Greg Inglis doesn’t like the comparisons. The way he was likened to Mal Meninga or young gun Joseph Joseph Suaalii to Latrell Mitchell or Mitchell to him.
“It’s exactly what people are saying about Latrell,” Inglis told the Herald. “Latrell is his own player and wants to be his own player, which is great.
Greg Inglis was one of the star attractions in the Bennelong Cup touch football tournament.
“It’s hard to compare people – people were comparing me to Mal. It’s different generations, different decades.”
Inglis may have retired, but he was back on the footy field for the Bennelong Cup on Friday. The champion fullback joined league luminaries including Preston Cambell, Willie Mason, Geoff Toovey, Cliff Lyons, Jeremy Latimore and George Rose as they mixed it with graduates of the NRL's School to Work and Souths Cares Nanga Mai Marri (Dream Big) programs.
Inglis continues to remain involved with South Sydney, where he helps coach the club’s best outside backs from junior to NRL level. The role gives him a chance to mentor teenage sensation Suaalii, who is considered one of the best juniors in the game.
The 16-year-old isn’t eligible to play first grade until his 18th birthday ticks over next August, but already he is being wooed by both rugby codes. Wallabies coach Dave Rennie recently met with him, while Samoan league coach Matt Parish said he is on his radar if he could prise him out of the NSW Blues system.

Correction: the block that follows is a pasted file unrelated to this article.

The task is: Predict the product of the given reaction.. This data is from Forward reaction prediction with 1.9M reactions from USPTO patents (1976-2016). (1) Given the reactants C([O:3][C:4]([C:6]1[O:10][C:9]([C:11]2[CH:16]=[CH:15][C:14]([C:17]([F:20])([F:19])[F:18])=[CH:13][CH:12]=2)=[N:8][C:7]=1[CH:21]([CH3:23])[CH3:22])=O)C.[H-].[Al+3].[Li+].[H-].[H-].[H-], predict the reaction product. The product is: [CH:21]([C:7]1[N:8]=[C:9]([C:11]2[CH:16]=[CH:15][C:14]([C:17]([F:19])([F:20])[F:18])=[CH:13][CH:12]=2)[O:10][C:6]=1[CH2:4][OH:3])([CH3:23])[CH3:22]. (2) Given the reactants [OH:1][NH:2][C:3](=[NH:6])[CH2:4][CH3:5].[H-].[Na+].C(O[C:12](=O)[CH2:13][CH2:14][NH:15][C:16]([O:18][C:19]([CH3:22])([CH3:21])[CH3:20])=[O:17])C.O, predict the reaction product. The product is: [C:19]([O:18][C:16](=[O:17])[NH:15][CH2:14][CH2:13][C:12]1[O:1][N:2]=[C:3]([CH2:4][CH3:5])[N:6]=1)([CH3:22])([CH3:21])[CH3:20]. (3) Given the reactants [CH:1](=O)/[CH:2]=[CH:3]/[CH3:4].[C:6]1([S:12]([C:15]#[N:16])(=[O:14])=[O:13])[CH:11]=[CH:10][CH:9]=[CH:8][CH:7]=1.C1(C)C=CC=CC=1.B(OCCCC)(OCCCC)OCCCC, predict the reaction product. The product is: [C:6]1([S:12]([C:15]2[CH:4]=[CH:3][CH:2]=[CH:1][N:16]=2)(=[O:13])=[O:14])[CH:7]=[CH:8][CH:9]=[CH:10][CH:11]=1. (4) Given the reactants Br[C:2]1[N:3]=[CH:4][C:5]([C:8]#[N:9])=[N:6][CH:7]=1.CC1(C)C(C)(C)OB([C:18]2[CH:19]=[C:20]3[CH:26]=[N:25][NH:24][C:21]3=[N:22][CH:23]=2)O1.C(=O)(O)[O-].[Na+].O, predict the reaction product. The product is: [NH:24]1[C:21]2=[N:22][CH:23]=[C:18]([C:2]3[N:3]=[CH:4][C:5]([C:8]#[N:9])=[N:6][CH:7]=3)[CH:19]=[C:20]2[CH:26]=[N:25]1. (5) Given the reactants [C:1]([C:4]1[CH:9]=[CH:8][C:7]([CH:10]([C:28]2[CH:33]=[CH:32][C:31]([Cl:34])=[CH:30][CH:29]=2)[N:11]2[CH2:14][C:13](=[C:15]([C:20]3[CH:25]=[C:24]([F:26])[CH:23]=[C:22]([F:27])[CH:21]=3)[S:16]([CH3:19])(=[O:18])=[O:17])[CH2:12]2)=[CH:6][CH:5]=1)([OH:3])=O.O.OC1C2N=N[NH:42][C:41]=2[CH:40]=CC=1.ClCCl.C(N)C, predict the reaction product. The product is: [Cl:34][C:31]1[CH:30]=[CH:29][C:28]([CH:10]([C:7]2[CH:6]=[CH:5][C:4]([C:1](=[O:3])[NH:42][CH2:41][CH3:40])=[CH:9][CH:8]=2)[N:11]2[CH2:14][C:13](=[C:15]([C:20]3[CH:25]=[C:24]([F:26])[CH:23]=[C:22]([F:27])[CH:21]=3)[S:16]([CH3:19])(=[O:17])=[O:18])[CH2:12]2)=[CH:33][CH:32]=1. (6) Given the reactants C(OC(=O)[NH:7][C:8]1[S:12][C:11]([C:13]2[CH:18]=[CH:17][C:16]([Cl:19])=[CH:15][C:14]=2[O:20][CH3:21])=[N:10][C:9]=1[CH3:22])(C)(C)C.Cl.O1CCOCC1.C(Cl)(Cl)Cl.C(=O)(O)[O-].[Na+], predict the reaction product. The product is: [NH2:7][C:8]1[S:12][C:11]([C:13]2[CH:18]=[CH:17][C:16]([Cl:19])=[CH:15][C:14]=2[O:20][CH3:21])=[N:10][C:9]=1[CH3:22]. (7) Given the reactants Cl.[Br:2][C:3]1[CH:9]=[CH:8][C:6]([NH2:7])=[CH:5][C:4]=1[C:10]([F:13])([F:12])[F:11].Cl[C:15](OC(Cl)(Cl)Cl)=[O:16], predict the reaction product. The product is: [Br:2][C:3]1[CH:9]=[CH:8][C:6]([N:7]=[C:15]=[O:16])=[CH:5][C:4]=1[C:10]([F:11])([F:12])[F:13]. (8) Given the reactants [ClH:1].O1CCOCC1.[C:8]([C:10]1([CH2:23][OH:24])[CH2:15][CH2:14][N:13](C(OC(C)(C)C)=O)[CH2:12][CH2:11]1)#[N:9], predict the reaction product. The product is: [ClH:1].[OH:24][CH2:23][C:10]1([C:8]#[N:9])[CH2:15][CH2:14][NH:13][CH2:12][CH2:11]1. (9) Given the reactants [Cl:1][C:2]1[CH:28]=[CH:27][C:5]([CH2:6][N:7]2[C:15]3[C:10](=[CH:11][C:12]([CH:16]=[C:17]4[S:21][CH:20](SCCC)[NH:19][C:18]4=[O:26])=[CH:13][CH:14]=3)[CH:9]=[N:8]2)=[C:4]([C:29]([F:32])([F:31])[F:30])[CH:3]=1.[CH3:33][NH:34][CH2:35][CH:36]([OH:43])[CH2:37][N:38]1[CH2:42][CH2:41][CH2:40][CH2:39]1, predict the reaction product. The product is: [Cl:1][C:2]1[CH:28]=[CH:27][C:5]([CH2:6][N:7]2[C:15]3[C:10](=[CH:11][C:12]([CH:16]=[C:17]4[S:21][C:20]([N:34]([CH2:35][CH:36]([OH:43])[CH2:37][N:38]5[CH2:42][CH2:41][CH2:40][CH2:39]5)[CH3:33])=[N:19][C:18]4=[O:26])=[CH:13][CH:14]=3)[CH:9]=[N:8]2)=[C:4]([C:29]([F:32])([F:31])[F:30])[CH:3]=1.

“Joseph is a great kid,” Inglis said. “Yes, he’s very talented, he’s a terrific kid and his family is as well. With what he’s parents have done with him growing up – and he’s still growing up, he’s only 16 – it’s good. He’s got a good head on his shoulders and he’s a very intelligent boy.
“(Coaching youngsters) is most enjoyable. Our biggest goal as junior coaches is to make them better players and better people. They’ve got a lot of work during the day with school and then coming to training from 5:30pm to about 7-7:30pm. It’s a big commitment and it’s good to see them enjoying it.”
Inglis is also enjoying life after football. The former Maroons star still plays in a local competition in his hometown of Macksville in between his obligations with the Rabbitohs.
“It’s good being back at the club, doing from the 16s up to first grade,” he said. “I’m enjoying it, loving it. I’m working with Ben Hornby and Jason Demetriou and Wayne Bennett. It’s a good crop of leaders and coaches to learn off.
“I was lucky with all the coaches I’ve had throughout my career. To keep on working with Wayne makes my job enjoyable.”
Mitchell skipped the Nines but could wear the cardinal and myrtle for the first time in next Saturday’s trial match against Parramatta at Wentworthville. It could also mark the first chance to witness Cameron Murray shift from lock to an edge-backrow role, an intriguing change given he won a Dally M positional award in the No.13 jersey last year.
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